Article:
This Undergraduate Core Curriculum college course of study sounds like the K-12 description of Common Core instruction.  Here’s the description of the Honors Program:

 

Honors Program Admission Information

If you are an already-admitted student who demonstrates strong academic motivation and would like to be challenged by a rigorous academic curriculum at the university level, you are encouraged to apply to the University Honors Program. The Honors Admission Committee individually reviews each Honors application, taking into consideration all components of the student’s academic profile, particularly the content and quality of the essay responses.

 

Reading between the lines, is the Depaul Common Core program for those students not ‘ready’ for a rigorous academic curriculum at the university level?  But then again, if all a student gets in high school is a Common Core standards aligned program of study (especially in math), he/she would only be ready for ‘colleges that most kids go to’, as the college/career readiness definition is that of minimal readiness, not for STEM and not for ‘selective colleges’, according to Jason Zimba:

 

 

Four year universities must ready themselves for these students not possessing higher academic courses from high school that would make them eligible for traditional university academic tracks. Is the answer for universities to maintain admission rates and financial profit to offer a ‘remediation’ track of Common Core curriculum to those ‘unprepared’ for ‘rigor’?  Since everybody ‘goes to college’ is the educational mantra of the day, it seems that how universities must respond.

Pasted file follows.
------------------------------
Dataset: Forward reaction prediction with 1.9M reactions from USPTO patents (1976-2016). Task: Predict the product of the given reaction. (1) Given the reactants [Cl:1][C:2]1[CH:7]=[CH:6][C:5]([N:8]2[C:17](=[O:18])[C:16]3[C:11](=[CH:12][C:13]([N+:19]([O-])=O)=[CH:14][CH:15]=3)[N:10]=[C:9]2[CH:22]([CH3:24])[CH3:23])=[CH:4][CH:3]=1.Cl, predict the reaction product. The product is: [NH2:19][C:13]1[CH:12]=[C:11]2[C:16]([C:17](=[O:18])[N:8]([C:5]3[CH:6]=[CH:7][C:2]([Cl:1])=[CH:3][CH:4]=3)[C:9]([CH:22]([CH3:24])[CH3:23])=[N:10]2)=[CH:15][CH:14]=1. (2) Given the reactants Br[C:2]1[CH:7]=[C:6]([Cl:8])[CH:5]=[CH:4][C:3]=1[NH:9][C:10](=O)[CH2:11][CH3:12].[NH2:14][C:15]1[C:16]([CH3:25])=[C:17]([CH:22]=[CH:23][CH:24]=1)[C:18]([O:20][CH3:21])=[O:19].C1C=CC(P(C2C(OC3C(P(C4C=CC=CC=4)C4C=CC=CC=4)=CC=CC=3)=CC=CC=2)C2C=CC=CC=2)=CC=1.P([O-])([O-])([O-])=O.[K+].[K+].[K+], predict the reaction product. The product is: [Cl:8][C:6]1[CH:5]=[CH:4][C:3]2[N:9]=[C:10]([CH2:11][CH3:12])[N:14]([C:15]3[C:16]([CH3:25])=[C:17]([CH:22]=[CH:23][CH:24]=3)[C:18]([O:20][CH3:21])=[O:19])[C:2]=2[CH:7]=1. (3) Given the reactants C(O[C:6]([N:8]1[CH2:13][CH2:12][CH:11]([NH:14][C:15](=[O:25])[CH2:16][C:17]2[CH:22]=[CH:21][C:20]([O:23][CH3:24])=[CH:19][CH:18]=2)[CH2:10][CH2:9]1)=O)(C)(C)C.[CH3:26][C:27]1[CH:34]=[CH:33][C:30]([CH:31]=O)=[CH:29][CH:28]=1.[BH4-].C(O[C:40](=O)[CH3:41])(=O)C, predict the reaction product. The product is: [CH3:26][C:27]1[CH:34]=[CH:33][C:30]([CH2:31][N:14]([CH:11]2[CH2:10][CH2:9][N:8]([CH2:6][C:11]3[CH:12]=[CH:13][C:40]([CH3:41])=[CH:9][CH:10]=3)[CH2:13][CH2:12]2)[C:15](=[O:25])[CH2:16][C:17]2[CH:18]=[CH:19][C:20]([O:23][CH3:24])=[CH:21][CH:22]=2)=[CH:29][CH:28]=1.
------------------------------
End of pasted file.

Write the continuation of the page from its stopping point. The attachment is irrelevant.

An expectation of all students attending a four year university dictates colleges must adapt their coursework to those students who are not ‘college material’ due to lack of interest or lack of academic preparation.  If Common Core theoretically makes kids college ready, the universities must modify the coursework for those Common Core educated kids who did not take the prerequisite math traditionally required for university admission.  The university loosens their requirements for these kids and offer a track for those students not ready for academic rigor.

 

There doesn’t seem to be a difference in tuition for the Core curriculum track or the honors path. Depaul cost of tuition 2014-15:

 

depaul tuition

 

It might be more affordable if your Common Core educated child who might not be ready for a selective college (because of the CCSS academic courses offered or not offered) attend community college to get ready for a rigorous academic course of study.  Community college tuition would be much less than ‘Common Core curriculum based studies program’ tuition at a university charging $35,000 a year.

 

Do you agree that college is indeed the new high school?
Published October 6, 2014